[Bell Historians] Canewdon John Waylett bell.

Richard Offen richard.offen at yKTYu5rF0kbooPFRQHB9e-aUAdjpKTLh01zDFK-2PjE78kefYN7GiiNuZ5UsBCi9kFOH_ay9z7xh3dtUePDCbo4.yahoo.invalid
Mon May 12 15:18:47 BST 2008

Have you looked through your churchwarden’s accounts to see if there are any
references to the casting of this bell?   


If the accounts survive, they may contain a list of materials that the bell
founder had sourced locally: bricks for a temporary furnace, etc.    


Hard as it may be for us to imagine these days, it was quite common place
for itinerant bell founders to a temporary bell foundry close to the church
for which they had been contracted to cast a bell.   William Chapman set up
a furnace and casting pit in the precincts of Canterbury Cathedral in 1762
and cast a three ton bell for the Cathedral …imagine the health and safety
risk assessment document you’d have to write to do that today!





From: bellhistorians at yahoogroups.com [mailto:bellhistorians at yahoogroups.com]
On Behalf Of Brian Meldon
Sent: Monday, 12 May 2008 9:15 PM
To: bellhistorians at yahoogroups.com
Subject: [Bell Historians] Canewdon John Waylett bell.


The cracked Canewdon treble, 3rd and tenor bells were taken down and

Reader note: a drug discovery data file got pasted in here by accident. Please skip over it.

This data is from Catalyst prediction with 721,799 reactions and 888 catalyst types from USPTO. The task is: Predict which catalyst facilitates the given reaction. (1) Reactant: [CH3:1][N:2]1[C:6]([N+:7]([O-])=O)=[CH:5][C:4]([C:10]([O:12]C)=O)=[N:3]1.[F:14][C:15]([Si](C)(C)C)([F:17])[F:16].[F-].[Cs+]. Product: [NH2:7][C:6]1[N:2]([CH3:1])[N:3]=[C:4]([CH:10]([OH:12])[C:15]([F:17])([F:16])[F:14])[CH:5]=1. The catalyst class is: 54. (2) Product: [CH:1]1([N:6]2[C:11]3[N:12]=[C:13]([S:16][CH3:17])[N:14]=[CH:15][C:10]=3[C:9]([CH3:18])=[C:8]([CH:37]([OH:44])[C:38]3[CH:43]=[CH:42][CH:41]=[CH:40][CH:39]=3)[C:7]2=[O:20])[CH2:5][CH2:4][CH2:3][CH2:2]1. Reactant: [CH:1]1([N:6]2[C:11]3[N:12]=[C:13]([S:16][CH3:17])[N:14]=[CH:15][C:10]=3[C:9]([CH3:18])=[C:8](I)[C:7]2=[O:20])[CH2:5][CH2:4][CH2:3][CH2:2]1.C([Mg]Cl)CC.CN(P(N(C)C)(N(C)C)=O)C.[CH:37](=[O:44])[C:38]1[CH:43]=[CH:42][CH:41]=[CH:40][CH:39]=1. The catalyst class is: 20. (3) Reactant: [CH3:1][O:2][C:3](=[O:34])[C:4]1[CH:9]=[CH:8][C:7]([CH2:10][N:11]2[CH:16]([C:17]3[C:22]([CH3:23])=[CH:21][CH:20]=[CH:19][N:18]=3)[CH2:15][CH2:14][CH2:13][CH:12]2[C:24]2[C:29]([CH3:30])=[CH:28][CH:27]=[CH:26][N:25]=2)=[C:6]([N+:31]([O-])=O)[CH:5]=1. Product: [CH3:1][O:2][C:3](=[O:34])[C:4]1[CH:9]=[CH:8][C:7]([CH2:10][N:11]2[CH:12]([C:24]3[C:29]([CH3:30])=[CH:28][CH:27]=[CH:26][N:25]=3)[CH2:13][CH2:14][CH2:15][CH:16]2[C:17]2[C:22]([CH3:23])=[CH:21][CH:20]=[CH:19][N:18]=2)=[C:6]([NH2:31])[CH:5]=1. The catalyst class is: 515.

sent away for repair last Thursday, 8th May, by the Whitechapel Bell
One of them, the 1707 John Waylett tenor, was possibly cast locally.
It would be nice if we could be more certain about this for our
records. This is the bell with the wonderfully spelt name `WETHR
IENNENS' on the inscription band.
John Waylett cast 4 or possibly 5 bells in the Rochford area of Essex
in 1707, Pagelsham's tenor (in `about 1706'), Little Wakering treble,
2nd and tenor and our Canewdon tenor, amazingly all still survive today.
What local facilities would have been required for him to cast these
bells? In Canewdon there was a forge in the blacksmiths shop for
example, would this had been an option? 
There is also an interesting local and apparently factual, tale about
our tenor being upturned outside the Anchor pub and filled with ale
when new in 1707.(I don't think we will be repeating that event this
time!)The Anchor is opposite the old forge site and at the far end of
the village from the church. The bell would have to have been taken
past the road to the church to reach the pub if it had been delivered
overland. Having now seen bells being cast at Whitechapel, casting a
bell locally would be quite an achievement even today never mind 300
years ago.
I know that John Waylett was based in Bishop's Stortford and it is
thought that he was associated with John Thornton of Sudbury who took
over the foundry there in 1708 after Henry Pleasant had died in 1707.
He is also thought to have been using a foundry in Royston in 1707 as
well. But all these locations would have been a very long way to
transport a bell in 1707.
It is almost certain that we will not be able to find a definitive
answer as to where our Waylett bell was cast, but it is worth a try.

Brian Meldon


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